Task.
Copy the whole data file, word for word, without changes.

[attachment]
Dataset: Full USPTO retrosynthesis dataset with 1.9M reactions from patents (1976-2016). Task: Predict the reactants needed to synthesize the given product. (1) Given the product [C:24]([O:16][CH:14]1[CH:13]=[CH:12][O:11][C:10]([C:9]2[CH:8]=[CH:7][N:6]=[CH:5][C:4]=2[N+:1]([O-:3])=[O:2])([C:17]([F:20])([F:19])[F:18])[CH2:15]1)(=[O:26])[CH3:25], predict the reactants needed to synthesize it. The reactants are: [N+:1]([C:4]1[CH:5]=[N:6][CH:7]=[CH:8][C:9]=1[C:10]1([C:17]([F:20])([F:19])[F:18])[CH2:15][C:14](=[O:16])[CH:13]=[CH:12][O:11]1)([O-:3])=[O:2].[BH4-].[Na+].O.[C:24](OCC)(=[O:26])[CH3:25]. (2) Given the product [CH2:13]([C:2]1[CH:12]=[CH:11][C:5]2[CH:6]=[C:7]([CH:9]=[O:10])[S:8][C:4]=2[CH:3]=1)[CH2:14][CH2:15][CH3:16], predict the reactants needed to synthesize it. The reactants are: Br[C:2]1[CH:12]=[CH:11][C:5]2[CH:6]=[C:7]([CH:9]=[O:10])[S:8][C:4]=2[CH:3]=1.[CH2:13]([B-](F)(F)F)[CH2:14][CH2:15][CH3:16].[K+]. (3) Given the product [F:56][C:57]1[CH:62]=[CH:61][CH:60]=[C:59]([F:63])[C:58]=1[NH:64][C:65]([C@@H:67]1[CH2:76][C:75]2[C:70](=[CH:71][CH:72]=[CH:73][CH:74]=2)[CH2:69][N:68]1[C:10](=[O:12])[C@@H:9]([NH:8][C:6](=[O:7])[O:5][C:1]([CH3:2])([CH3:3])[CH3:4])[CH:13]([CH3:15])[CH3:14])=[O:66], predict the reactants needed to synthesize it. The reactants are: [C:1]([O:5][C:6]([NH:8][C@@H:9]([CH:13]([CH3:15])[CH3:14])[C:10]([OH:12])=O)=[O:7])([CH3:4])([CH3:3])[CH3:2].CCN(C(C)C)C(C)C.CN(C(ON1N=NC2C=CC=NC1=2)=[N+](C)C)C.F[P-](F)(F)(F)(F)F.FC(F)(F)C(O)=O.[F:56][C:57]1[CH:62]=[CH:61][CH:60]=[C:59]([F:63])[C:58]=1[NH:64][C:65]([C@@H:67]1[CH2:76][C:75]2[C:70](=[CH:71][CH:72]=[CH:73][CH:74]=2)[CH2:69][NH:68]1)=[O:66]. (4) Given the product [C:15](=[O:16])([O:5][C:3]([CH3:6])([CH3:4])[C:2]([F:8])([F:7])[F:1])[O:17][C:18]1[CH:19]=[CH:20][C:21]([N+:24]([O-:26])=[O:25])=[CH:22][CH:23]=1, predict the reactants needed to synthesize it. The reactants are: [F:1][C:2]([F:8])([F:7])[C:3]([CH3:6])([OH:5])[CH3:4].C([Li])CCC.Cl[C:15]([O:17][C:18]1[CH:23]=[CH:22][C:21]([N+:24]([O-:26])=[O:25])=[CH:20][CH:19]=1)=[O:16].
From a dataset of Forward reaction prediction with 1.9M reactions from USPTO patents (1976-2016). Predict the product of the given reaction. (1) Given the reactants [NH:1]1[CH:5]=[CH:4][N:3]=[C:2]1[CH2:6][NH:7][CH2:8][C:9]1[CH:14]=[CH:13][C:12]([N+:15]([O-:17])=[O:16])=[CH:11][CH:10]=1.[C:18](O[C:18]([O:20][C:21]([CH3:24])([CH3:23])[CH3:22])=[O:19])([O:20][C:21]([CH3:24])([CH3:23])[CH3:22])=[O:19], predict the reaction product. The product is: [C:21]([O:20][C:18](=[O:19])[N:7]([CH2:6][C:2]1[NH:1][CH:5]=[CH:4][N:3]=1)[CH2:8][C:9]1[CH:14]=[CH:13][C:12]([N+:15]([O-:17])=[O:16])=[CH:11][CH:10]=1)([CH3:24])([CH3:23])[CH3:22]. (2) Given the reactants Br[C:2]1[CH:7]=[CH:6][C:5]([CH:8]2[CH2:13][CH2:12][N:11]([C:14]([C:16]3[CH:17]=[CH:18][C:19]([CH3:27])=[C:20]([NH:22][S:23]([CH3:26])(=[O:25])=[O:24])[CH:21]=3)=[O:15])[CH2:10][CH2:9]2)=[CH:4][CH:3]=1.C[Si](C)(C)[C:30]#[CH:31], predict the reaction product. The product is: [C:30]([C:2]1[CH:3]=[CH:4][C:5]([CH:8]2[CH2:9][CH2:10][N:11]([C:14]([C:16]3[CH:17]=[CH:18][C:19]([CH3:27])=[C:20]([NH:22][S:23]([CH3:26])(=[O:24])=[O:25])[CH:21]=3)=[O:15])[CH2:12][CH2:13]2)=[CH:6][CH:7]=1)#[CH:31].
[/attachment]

Dataset: Full USPTO retrosynthesis dataset with 1.9M reactions from patents (1976-2016). Task: Predict the reactants needed to synthesize the given product. (1) Given the product [C:24]([O:16][CH:14]1[CH:13]=[CH:12][O:11][C:10]([C:9]2[CH:8]=[CH:7][N:6]=[CH:5][C:4]=2[N+:1]([O-:3])=[O:2])([C:17]([F:20])([F:19])[F:18])[CH2:15]1)(=[O:26])[CH3:25], predict the reactants needed to synthesize it. The reactants are: [N+:1]([C:4]1[CH:5]=[N:6][CH:7]=[CH:8][C:9]=1[C:10]1([C:17]([F:20])([F:19])[F:18])[CH2:15][C:14](=[O:16])[CH:13]=[CH:12][O:11]1)([O-:3])=[O:2].[BH4-].[Na+].O.[C:24](OCC)(=[O:26])[CH3:25]. (2) Given the product [CH2:13]([C:2]1[CH:12]=[CH:11][C:5]2[CH:6]=[C:7]([CH:9]=[O:10])[S:8][C:4]=2[CH:3]=1)[CH2:14][CH2:15][CH3:16], predict the reactants needed to synthesize it. The reactants are: Br[C:2]1[CH:12]=[CH:11][C:5]2[CH:6]=[C:7]([CH:9]=[O:10])[S:8][C:4]=2[CH:3]=1.[CH2:13]([B-](F)(F)F)[CH2:14][CH2:15][CH3:16].[K+]. (3) Given the product [F:56][C:57]1[CH:62]=[CH:61][CH:60]=[C:59]([F:63])[C:58]=1[NH:64][C:65]([C@@H:67]1[CH2:76][C:75]2[C:70](=[CH:71][CH:72]=[CH:73][CH:74]=2)[CH2:69][N:68]1[C:10](=[O:12])[C@@H:9]([NH:8][C:6](=[O:7])[O:5][C:1]([CH3:2])([CH3:3])[CH3:4])[CH:13]([CH3:15])[CH3:14])=[O:66], predict the reactants needed to synthesize it. The reactants are: [C:1]([O:5][C:6]([NH:8][C@@H:9]([CH:13]([CH3:15])[CH3:14])[C:10]([OH:12])=O)=[O:7])([CH3:4])([CH3:3])[CH3:2].CCN(C(C)C)C(C)C.CN(C(ON1N=NC2C=CC=NC1=2)=[N+](C)C)C.F[P-](F)(F)(F)(F)F.FC(F)(F)C(O)=O.[F:56][C:57]1[CH:62]=[CH:61][CH:60]=[C:59]([F:63])[C:58]=1[NH:64][C:65]([C@@H:67]1[CH2:76][C:75]2[C:70](=[CH:71][CH:72]=[CH:73][CH:74]=2)[CH2:69][NH:68]1)=[O:66]. (4) Given the product [C:15](=[O:16])([O:5][C:3]([CH3:6])([CH3:4])[C:2]([F:8])([F:7])[F:1])[O:17][C:18]1[CH:19]=[CH:20][C:21]([N+:24]([O-:26])=[O:25])=[CH:22][CH:23]=1, predict the reactants needed to synthesize it. The reactants are: [F:1][C:2]([F:8])([F:7])[C:3]([CH3:6])([OH:5])[CH3:4].C([Li])CCC.Cl[C:15]([O:17][C:18]1[CH:23]=[CH:22][C:21]([N+:24]([O-:26])=[O:25])=[CH:20][CH:19]=1)=[O:16].
From a dataset of Forward reaction prediction with 1.9M reactions from USPTO patents (1976-2016). Predict the product of the given reaction. (1) Given the reactants [NH:1]1[CH:5]=[CH:4][N:3]=[C:2]1[CH2:6][NH:7][CH2:8][C:9]1[CH:14]=[CH:13][C:12]([N+:15]([O-:17])=[O:16])=[CH:11][CH:10]=1.[C:18](O[C:18]([O:20][C:21]([CH3:24])([CH3:23])[CH3:22])=[O:19])([O:20][C:21]([CH3:24])([CH3:23])[CH3:22])=[O:19], predict the reaction product. The product is: [C:21]([O:20][C:18](=[O:19])[N:7]([CH2:6][C:2]1[NH:1][CH:5]=[CH:4][N:3]=1)[CH2:8][C:9]1[CH:14]=[CH:13][C:12]([N+:15]([O-:17])=[O:16])=[CH:11][CH:10]=1)([CH3:24])([CH3:23])[CH3:22]. (2) Given the reactants Br[C:2]1[CH:7]=[CH:6][C:5]([CH:8]2[CH2:13][CH2:12][N:11]([C:14]([C:16]3[CH:17]=[CH:18][C:19]([CH3:27])=[C:20]([NH:22][S:23]([CH3:26])(=[O:25])=[O:24])[CH:21]=3)=[O:15])[CH2:10][CH2:9]2)=[CH:4][CH:3]=1.C[Si](C)(C)[C:30]#[CH:31], predict the reaction product. The product is: [C:30]([C:2]1[CH:3]=[CH:4][C:5]([CH:8]2[CH2:9][CH2:10][N:11]([C:14]([C:16]3[CH:17]=[CH:18][C:19]([CH3:27])=[C:20]([NH:22][S:23]([CH3:26])(=[O:24])=[O:25])[CH:21]=3)=[O:15])[CH2:12][CH2:13]2)=[CH:6][CH:7]=1)#[CH:31].